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27 October 2021

A trip to the Caucasus mountains, what the pandemic revealed about power, and Putin’s fear

I can’t help but wonder how the Russian president, otherwise so enamoured with risk, can be so terrified of the virus.

By Bruno Maçães

It is past midnight and my car winds through the mountains of Krasnaya Polyana, heading for the Psekhako plateau and a mammoth hotel located 1,389 metres above sea level. It is here, surrounded by the ski pistes of Gazprom and Rosa Khutor, that guests from Russia and abroad will meet at the Valdai conference to debate the collapse of the old order. As usual, officials will fly from Moscow to speak. Vladimir Putin is scheduled to close the conclave.

The hotel has the feeling of a sanatorium, with its heated pools and medical clinic. Even the people seem to have stepped out of The Magic Mountain, the novel by Thomas Mann in which the German novelist reflects on the end of liberal bourgeois society. Fyodor Lukyanov, the editor of Russia in Global Affairs, reminds me of Settembrini, still committed to old Enlightenment ideas. Sergey Karaganov, head of the Council on Foreign and Defence Policy, is Naphta, more radical, albeit in the service of what Putin calls “healthy conservatism”. Visitors bring their doubts and dreams to the Caucasus mountains. Most come from China, Iran, Pakistan and India, but there are a few Europeans as well.

Limitless power

This year the dominant idea espoused by the leadership in Moscow seems to be the conviction that the pandemic validated and vindicated Russian ideas on geopolitics. It appears Russian strategic thinkers expect that geopolitics will be shaped by the pandemic forever. Even climate change is embraced as a scenario for catastrophes and, perversely, a renewed lesson in the tragic sense of life. The pandemic brought globalisation to its knees; some global dynamics may persist but they are secondary. It also illustrated a point often stressed by those close to the Kremlin: the difference between regimes is mostly superficial. Was it not the case that every government, no matter if it was democratic or autocratic, adopted roughly the same measures to contain the virus? The pandemic showed that there are no limits on state power; it is sometimes not needed, but it is always present. In Russia the pandemic has been nothing short of the fulfilment of an ancient prophecy.

Back to “normal”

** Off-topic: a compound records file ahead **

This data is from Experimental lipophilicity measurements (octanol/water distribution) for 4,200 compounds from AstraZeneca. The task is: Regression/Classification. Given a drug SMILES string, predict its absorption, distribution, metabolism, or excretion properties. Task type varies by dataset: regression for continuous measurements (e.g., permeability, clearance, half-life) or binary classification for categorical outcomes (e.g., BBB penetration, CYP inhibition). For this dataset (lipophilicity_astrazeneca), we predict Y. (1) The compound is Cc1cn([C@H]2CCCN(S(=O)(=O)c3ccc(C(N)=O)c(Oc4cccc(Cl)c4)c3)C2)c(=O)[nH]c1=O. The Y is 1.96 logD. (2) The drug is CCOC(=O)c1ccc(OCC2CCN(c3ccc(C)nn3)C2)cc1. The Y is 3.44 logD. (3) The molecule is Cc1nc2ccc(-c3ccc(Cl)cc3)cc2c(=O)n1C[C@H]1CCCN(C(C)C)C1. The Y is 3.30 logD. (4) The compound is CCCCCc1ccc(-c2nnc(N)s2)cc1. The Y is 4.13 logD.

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One night I walk into the discussion room and the first thing I hear is: “We have to return to Mongol values.” There may have been a time when Valdai was designed to be a window to the West, and many of the European guests date to those years. But today the conclave is very different. More and more guests come from China. We have become so used to discussing a possible strategic alliance between Russia and China that we miss the extent to which the countries are developing a common cultural and civilisational approach. It may be easier now for Russian and Chinese political thinkers to understand each other than the Western world.

Putin started his annual speech with two Chinese proverbs and proceeded to attack the “cultural shocks that are taking place in the United States and Western Europe”. For close to an hour he appealed to the ideal of a “normal” life – a life where men and women still exist, and “human milk” has not yet replaced “breast milk”. In his words, this is an ideal that Western democracies no longer recognise and one that only strong states such as Russia and China can hope to preserve.

A paranoid president

On the last day of the conclave we are driven to the Sirius science and art centre, where Putin will deliver his speech. Lukyanov, now sitting next to the president, has been in isolation for more than a week. The rest of us have been tested for Covid five or six times, and sit at a distance of perhaps one hundred metres from Putin. Are such precautions necessary? I can’t help but wonder how someone otherwise enamoured with risk can be so terrified of the virus. Russian insiders tell me Putin has retreated into dramatic isolation.

I know many people for whom being infected with the virus could only be the result of having made some kind of mistake. In this gamified pandemic, you might be willing to take risks, such as travelling or meeting people, but you would also take every precaution to reduce your exposure. It is an exercise of wits – something akin to big game hunting. Putin is a gambler, but a gambler addicted to method and control.

And there may be a final consideration. Putin is now at an advanced age and there is no clear succession plan. This creates the conditions for all kinds of febrile speculation were the president to behave as recklessly as Donald Trump or Boris Johnson. The measures to protect Putin from the virus may be an indispensable barrier against political instability.

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This article appears in the 27 Oct 2021 issue of the New Statesman, Our Fragile Future